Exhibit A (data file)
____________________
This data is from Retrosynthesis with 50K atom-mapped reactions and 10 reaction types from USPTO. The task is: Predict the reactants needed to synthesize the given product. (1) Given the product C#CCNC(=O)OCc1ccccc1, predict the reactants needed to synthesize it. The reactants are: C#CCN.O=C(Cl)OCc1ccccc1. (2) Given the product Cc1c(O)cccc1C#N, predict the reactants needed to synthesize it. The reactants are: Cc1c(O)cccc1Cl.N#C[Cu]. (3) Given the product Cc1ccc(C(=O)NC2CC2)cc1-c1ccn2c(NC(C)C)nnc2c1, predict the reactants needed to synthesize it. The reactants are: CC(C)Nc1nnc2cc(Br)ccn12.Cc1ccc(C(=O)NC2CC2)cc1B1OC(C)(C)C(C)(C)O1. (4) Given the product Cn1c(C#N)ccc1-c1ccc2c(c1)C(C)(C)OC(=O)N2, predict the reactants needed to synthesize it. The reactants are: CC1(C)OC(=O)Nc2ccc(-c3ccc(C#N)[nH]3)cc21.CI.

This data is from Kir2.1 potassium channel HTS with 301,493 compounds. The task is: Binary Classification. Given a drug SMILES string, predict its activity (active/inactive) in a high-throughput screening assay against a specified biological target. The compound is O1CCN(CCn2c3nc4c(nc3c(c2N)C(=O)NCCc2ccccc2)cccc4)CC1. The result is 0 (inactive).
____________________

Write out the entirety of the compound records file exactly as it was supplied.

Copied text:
This data is from Retrosynthesis with 50K atom-mapped reactions and 10 reaction types from USPTO. The task is: Predict the reactants needed to synthesize the given product. (1) Given the product C#CCNC(=O)OCc1ccccc1, predict the reactants needed to synthesize it. The reactants are: C#CCN.O=C(Cl)OCc1ccccc1. (2) Given the product Cc1c(O)cccc1C#N, predict the reactants needed to synthesize it. The reactants are: Cc1c(O)cccc1Cl.N#C[Cu]. (3) Given the product Cc1ccc(C(=O)NC2CC2)cc1-c1ccn2c(NC(C)C)nnc2c1, predict the reactants needed to synthesize it. The reactants are: CC(C)Nc1nnc2cc(Br)ccn12.Cc1ccc(C(=O)NC2CC2)cc1B1OC(C)(C)C(C)(C)O1. (4) Given the product Cn1c(C#N)ccc1-c1ccc2c(c1)C(C)(C)OC(=O)N2, predict the reactants needed to synthesize it. The reactants are: CC1(C)OC(=O)Nc2ccc(-c3ccc(C#N)[nH]3)cc21.CI.

This data is from Kir2.1 potassium channel HTS with 301,493 compounds. The task is: Binary Classification. Given a drug SMILES string, predict its activity (active/inactive) in a high-throughput screening assay against a specified biological target. The compound is O1CCN(CCn2c3nc4c(nc3c(c2N)C(=O)NCCc2ccccc2)cccc4)CC1. The result is 0 (inactive).